When a senior executive is sent on a global assignment, they’re trying to make big things happen. Unfortunately, many executives on global assignment experience difficulties, because they unknowingly enter the new culture with one of three faulty mindsets:
Faulty Mindset #1:
“The people will change for me.” Because senior executives have authority, they assume those in the new culture will alter their behavior to accommodate the executive. A culture, however, doesn’t readily change. If it does, the process is painfully slow.
Faulty Mindset #2:
“I know how to change already.” This is a common problem with executives who have traveled the world. Since they’ve been to other cultures, they assume they know more than they actually do about culture. They end up misapplying strategies that worked in one culture, and are confused when things don’t work out in a new one.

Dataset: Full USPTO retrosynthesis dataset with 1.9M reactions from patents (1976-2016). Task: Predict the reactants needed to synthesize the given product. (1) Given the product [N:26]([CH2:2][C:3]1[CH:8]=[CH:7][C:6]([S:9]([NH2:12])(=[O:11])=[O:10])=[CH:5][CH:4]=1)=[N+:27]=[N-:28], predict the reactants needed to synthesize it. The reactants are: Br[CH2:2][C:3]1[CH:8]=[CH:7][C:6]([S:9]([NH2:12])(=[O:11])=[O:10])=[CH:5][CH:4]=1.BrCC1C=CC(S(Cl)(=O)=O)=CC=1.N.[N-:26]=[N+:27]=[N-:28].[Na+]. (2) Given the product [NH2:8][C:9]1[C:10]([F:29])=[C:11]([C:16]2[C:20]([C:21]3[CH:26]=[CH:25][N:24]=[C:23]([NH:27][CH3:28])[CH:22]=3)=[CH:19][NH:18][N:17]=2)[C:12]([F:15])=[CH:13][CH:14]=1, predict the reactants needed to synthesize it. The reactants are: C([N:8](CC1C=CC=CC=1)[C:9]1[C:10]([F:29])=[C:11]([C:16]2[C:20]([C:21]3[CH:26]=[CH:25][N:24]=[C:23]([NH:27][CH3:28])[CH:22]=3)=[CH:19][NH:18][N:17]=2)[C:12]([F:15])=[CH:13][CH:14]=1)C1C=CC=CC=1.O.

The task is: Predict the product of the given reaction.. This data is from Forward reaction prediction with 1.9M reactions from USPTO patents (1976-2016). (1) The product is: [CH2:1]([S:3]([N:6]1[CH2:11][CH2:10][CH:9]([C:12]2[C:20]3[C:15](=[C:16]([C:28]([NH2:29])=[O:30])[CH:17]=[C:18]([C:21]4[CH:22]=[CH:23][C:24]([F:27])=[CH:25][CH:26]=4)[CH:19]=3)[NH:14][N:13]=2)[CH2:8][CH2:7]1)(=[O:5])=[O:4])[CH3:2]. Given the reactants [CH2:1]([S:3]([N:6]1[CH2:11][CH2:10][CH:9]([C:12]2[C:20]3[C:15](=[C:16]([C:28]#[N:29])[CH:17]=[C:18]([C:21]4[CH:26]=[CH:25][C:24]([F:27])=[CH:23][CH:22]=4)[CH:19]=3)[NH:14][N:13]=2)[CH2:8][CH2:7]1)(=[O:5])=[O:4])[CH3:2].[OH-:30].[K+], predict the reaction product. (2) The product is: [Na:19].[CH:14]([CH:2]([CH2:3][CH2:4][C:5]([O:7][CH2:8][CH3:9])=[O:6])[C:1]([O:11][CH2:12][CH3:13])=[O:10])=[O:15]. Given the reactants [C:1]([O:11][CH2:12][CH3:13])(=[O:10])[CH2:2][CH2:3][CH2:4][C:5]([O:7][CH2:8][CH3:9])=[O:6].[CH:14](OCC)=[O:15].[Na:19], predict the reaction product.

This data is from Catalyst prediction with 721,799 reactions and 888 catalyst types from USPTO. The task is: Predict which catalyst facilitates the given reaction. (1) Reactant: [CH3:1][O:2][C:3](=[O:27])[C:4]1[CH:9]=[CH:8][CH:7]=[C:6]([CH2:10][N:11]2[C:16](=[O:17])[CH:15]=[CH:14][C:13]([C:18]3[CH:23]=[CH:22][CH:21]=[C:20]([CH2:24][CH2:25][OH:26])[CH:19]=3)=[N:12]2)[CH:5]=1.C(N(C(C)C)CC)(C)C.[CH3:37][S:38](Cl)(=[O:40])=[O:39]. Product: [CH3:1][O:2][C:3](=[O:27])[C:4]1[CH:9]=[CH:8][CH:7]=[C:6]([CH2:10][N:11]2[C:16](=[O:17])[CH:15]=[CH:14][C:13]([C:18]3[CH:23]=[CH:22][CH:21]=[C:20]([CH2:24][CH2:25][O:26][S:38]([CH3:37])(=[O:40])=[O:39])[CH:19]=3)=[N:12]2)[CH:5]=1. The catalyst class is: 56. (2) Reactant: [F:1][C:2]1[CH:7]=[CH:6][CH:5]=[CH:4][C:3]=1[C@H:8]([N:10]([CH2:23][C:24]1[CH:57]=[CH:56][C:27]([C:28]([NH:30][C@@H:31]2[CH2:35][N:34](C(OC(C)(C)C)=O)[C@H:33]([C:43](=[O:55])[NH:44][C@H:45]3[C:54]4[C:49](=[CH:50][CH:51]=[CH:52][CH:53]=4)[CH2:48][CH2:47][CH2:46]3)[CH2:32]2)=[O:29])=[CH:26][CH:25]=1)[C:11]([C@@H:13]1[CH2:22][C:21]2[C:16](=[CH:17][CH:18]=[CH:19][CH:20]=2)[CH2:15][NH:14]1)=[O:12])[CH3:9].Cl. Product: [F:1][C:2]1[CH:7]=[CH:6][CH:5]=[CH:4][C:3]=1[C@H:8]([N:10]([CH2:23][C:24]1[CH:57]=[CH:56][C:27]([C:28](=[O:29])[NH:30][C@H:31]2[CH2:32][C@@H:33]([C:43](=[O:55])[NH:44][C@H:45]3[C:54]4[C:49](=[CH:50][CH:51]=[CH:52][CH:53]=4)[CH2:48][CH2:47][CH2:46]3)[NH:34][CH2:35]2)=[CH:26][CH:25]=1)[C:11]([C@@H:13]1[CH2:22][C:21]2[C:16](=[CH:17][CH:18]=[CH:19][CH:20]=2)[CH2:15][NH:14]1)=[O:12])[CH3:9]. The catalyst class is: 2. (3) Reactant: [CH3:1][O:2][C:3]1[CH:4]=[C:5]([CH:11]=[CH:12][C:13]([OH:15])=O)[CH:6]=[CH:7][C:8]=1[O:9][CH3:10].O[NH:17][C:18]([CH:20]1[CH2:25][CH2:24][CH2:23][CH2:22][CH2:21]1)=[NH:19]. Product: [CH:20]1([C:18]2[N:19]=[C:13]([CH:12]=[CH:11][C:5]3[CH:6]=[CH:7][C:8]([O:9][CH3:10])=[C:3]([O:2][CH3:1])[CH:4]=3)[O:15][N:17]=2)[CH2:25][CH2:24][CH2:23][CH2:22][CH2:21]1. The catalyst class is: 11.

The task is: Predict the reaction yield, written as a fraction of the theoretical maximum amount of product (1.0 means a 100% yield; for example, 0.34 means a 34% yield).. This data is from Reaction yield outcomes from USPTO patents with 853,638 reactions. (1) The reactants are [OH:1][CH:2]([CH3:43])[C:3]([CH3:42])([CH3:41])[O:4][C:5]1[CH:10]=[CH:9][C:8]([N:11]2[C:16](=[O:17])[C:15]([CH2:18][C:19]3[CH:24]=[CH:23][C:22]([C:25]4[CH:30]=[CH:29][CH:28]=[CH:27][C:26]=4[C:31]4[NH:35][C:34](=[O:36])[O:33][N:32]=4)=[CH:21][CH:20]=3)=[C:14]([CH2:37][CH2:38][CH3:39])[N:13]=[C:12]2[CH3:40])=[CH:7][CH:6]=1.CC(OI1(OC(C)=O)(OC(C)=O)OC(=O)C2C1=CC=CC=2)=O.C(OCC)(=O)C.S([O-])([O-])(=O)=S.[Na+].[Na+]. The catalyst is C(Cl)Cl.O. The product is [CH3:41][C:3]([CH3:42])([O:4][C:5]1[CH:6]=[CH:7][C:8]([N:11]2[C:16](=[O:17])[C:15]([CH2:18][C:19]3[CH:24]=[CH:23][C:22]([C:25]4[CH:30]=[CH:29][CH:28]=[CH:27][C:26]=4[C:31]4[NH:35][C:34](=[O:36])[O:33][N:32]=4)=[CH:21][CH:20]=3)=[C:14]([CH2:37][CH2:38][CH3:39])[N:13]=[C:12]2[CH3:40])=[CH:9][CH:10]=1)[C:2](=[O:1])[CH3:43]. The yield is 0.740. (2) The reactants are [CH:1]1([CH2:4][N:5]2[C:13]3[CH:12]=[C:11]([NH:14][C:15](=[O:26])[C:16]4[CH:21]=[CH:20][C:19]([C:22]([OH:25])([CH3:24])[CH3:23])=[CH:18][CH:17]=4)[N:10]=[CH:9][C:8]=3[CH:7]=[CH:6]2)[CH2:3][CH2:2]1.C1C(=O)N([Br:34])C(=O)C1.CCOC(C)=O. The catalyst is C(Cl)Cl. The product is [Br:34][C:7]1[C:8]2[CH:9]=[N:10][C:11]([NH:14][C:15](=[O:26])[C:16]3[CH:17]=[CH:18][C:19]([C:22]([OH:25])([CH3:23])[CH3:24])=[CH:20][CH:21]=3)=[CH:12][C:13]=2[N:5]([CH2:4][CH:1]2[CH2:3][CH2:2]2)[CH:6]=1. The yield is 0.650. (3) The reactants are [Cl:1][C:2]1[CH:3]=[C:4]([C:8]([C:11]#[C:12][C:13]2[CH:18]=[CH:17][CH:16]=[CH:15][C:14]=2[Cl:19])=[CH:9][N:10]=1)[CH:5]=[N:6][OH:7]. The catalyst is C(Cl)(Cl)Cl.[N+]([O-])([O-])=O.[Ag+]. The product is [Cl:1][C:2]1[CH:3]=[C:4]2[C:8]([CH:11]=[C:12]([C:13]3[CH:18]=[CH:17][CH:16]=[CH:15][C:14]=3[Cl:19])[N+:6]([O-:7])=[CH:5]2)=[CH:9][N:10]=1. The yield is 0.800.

Faulty Mindset #3:
“I will change completely.” Although a reasonable approach to trying to fit-in a new environment, this mindset and its accompanying behavior causes people to see the leader as inauthentic and untrustworthy.
Each mindset obviously creates its own difficulties. What’s worse: In an effort to deal with the new culture, the leader inadvertently gets in their own way by numbing the very strengths that originally made them a valuable leader.
What Candida does is to help leaders find their Global Leadership Persona™ or GLP. Your GLP helps you use your native intelligence in foreign places, so you can bring the best of who you are to the new situation, while fitting into the culture.
To become aware of yourself with regards to your new surroundings, feel free to take a look at: Your Leadership Awareness Cycle
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